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The Definitions Of Positive-working And Negative-working Plate
Mar 28, 2018

Positive-Working Plate


One of two basic types of photolithographic printing plates produced by bringing an unexposed plate into contact with a photographic positive of the image to be printed, and exposing it to a high-intensity light. The plate's coated metal surface is exposed in the non-image areas—where light passes through the positive—and unexposed in the image areas—where light does not pass through. The exposure to light renders the non-image areas soluble, and after platemaking the plate is chemically treated to dissolve the non-image areas, rendering that portion of the plate water-receptive, the unexposed image areas remaining hard, durable, and ink-receptive. Some positive-working plates can be thermally cured, which further hardens the image areas, making them suitable for longer than usual press runs. The non-image areas are then treated with a solution of gum arabic (or other gum, either natural or synthetic), which desensitizes the non-image areas, adding a higher degree of water-receptivity. The advantage of positive-working plates is that they tend to reproduce halftone images with less dot gain than plates made from negatives.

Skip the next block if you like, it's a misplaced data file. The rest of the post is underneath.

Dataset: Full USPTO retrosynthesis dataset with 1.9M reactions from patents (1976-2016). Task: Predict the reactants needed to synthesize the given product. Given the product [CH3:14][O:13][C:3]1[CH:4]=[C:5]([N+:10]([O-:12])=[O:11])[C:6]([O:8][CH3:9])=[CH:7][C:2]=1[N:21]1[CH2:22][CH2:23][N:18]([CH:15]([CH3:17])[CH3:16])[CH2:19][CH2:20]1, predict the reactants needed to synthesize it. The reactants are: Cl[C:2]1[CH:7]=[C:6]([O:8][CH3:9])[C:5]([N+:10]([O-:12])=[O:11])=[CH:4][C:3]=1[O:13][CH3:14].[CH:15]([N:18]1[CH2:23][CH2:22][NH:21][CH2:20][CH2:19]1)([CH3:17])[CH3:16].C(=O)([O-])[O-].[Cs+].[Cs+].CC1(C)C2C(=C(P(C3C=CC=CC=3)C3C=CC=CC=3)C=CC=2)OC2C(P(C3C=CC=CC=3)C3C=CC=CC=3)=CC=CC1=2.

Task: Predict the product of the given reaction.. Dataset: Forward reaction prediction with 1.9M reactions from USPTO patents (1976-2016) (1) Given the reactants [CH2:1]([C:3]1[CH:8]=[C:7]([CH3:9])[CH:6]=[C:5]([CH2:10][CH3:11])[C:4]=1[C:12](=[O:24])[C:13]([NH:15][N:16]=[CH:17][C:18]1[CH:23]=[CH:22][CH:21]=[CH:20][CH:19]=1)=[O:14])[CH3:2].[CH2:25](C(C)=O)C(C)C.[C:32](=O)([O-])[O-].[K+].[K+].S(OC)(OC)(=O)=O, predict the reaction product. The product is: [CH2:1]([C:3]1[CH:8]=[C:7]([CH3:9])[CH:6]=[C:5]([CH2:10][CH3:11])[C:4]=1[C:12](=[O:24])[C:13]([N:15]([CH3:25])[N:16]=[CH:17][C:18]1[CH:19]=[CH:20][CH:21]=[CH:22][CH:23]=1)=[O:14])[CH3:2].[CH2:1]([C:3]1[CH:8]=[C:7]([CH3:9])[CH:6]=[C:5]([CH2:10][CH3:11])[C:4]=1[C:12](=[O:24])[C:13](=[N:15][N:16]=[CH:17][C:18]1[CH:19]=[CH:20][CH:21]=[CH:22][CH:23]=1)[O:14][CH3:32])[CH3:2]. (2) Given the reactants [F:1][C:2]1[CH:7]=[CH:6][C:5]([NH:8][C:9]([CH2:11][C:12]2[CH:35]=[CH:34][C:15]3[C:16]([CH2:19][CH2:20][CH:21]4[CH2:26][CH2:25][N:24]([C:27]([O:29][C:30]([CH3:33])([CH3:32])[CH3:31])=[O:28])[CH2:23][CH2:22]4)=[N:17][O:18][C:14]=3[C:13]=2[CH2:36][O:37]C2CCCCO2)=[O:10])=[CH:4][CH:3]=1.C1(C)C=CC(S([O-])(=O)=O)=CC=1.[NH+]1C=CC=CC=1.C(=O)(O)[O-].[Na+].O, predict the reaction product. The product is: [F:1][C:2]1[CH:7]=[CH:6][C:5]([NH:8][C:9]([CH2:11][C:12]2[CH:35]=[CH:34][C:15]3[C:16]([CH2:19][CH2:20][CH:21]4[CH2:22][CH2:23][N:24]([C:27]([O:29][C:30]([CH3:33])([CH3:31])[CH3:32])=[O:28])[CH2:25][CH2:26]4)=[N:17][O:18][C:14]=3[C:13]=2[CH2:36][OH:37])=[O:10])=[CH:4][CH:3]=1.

Negative-Working Plate


One of two types of photolithographic printing plates produced by bringing an unexposed plate into contact with a photographic negative of the image to be printed, and exposing it to a high-intensity light. The plate's coated metal surface is exposed in the image areas (where light passes through the negative) and unexposed in the non-image areas (where light does not pass through). The exposure to light renders the image areas hard and insoluble, and after platemaking the plate is chemically treated to dissolve the unhardened non-image areas, rendering that portion of the plate water-receptive, the exposed image areas remaining hard, durable, and ink-receptive. The non-image areas are then treated with a solution of gum arabic (or other gum, either natural or synthetic), which desensitizes the non-image areas, adding a higher degree of water-receptivity. Although negative-working plates are the most prevalent, a disadvantage of them is that they tend to reproduce halftone images with a higher degree of dot gain than plates made from positives.